Anonymous said...

The jihadist have one very tempting target. It's called Mecca, and we have the means to wipe it from the face of the Earth if an American city is ever vaporized by a jihadist bomb.

Anonymous said...

"Its easier than saying we screwed up the W76."

Who's "we" white man?

Anonymous said...

To the poster at 10:56AM:

What would you rather fly in?

Would you rather be on the maiden voyage
a brand new never flown Boeing 787?

Or would you rather fly in an old Boeing
727 that once flew; but has been sitting
in the Arizona dessert for the last 30 yrs?

I'd fly in the new Boeing 787!!

Anonymous said...

Poster 8:27 AM, comparing a complex Boeing airliner with its millions of parts to an atomic bomb is a faulty analogy. Our bombs are designed to be robust and need little mechanical repairs or maintenance. Planes need frequent repairs and maintenance to be consider air-worthy. Also, if an atomic bomb has a significant chance of being a dud, then the remedy is easy. Multiple bombs from our large inventory can be targeted on a single site to increase the odds that at least one will perform as required. That same strategy isn't possible with jet airliners filled with human passengers as their cargo.

Sorry, but you'll have to do better to justify the need for the RRW. No one in Congress is about to fall for these bogus analogies.

Anonymous said...

Poster at 12:29PM:

Evidently you don't understand that targeting multiple warheads at a given target is EXACTLY what the military does!!!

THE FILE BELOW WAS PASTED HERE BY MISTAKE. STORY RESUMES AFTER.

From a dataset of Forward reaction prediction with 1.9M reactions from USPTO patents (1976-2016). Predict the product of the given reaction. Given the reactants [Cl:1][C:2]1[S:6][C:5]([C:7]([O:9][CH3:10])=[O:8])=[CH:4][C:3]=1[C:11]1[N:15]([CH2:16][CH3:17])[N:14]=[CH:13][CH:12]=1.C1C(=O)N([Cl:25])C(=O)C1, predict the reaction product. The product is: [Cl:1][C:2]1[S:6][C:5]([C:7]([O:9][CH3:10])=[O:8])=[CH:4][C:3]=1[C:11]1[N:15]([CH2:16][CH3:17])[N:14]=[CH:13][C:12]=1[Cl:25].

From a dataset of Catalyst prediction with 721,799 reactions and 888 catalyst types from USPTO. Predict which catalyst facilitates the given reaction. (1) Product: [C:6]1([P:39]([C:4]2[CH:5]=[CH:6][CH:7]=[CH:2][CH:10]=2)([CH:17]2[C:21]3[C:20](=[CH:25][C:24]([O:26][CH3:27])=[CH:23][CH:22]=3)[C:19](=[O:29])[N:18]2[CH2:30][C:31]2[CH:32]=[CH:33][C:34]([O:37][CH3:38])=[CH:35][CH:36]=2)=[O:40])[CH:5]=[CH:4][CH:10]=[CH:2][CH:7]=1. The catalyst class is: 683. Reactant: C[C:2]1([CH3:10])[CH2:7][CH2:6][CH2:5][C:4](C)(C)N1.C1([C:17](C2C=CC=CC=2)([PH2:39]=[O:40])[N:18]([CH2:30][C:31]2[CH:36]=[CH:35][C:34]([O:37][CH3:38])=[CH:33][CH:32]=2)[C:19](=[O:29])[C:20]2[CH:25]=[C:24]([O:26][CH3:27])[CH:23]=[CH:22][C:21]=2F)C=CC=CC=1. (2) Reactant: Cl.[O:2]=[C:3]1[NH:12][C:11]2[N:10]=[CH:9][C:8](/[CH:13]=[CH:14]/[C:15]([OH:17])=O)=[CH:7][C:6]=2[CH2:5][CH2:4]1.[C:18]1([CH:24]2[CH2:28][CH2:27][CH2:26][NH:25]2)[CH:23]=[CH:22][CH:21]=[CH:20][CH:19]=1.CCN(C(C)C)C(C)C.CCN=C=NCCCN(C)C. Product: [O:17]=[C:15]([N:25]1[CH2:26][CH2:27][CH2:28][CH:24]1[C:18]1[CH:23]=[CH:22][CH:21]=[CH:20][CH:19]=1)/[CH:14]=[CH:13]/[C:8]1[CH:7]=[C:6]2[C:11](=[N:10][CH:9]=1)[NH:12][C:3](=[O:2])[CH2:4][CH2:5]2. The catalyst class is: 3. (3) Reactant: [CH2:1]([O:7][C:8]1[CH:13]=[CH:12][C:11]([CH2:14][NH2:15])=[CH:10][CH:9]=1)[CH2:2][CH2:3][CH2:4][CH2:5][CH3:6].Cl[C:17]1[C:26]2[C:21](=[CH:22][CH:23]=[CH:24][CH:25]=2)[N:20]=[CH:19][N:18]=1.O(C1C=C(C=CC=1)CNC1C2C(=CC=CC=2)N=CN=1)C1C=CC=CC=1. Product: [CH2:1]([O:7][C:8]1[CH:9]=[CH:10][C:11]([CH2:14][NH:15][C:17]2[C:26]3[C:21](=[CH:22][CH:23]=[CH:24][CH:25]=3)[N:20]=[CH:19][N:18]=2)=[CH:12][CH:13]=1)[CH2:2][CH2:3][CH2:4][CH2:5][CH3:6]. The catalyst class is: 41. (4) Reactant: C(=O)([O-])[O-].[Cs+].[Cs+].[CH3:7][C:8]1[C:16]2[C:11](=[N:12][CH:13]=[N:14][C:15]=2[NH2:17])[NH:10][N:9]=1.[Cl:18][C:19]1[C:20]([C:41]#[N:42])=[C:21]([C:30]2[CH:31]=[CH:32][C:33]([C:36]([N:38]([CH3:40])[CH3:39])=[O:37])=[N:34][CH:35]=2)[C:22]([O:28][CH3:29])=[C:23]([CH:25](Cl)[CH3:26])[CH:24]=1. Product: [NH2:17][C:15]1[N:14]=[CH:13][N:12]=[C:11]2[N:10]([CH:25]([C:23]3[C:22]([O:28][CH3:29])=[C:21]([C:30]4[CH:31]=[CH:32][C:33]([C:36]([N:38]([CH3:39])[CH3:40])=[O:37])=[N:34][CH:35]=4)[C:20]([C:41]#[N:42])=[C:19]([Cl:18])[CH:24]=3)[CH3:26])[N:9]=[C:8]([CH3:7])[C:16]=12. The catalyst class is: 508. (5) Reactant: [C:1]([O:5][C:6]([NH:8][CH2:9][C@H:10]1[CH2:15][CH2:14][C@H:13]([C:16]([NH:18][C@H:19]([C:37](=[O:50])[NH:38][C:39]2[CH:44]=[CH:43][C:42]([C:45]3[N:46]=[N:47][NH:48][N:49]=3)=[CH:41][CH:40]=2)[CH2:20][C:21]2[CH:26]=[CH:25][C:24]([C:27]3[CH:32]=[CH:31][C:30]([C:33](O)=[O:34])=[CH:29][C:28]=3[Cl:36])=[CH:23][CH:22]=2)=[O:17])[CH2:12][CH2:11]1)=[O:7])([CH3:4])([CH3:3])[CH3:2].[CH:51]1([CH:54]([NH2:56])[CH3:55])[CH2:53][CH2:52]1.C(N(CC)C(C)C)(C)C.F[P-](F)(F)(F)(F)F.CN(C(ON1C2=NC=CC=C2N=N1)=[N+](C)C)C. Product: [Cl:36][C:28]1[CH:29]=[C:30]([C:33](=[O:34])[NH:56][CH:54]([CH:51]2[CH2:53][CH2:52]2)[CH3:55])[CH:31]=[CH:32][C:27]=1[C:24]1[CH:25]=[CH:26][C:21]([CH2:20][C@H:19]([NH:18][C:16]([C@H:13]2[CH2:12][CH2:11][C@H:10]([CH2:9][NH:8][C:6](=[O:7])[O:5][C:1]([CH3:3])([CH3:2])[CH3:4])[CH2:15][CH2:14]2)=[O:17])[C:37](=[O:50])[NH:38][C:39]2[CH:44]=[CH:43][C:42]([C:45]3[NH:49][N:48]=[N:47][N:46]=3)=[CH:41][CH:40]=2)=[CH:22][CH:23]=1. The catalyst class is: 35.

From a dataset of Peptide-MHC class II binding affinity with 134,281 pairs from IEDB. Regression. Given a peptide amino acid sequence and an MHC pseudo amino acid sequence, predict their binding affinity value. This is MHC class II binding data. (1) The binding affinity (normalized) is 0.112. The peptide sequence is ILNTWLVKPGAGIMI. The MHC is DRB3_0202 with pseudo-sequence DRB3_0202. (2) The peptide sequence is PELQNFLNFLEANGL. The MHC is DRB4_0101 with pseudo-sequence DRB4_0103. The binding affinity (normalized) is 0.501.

THAT'S the reason we have so many nuclear weapons!!!!

If you were familiar with the legislation, you would realize that part of the reason for the RRW is to LOWER the number of nuclear weapons in the stockpile by taking advantage of the increased reliability.

Check out the legislation by Congresswoman Ellen Tauscher (D) of CA; whose legislation would tie the RRW program to decreased stockpile and ratification of the CTBT:

' "As many of you know, I am strong believer in RRW, because I am a strong believer in you and the work that you do,....But if, as Bush administration and lab officials have promised, the new warheads can be deployed without live explosive testing, she said, "then ratifying the CTBT should be a central objective of our nation." '

A Boeing 747 has about 6 million parts, but nuclear weapons have THOUSANDS of parts.

Our bombs were NEVER designed with the idea that they would be in the stockpile as long as our current stockpile. Warheads were replaced as the military updated their delivery systems.

Nuclear weapons need maintenance too; they are called Life Extension Programs and may not be cost-effective in the future:

"And the Administration’s nuclear weapons experts tell us that in coming years the Life Extension Programs currently used to maintain our legacy weapons will no longer be cost-effective."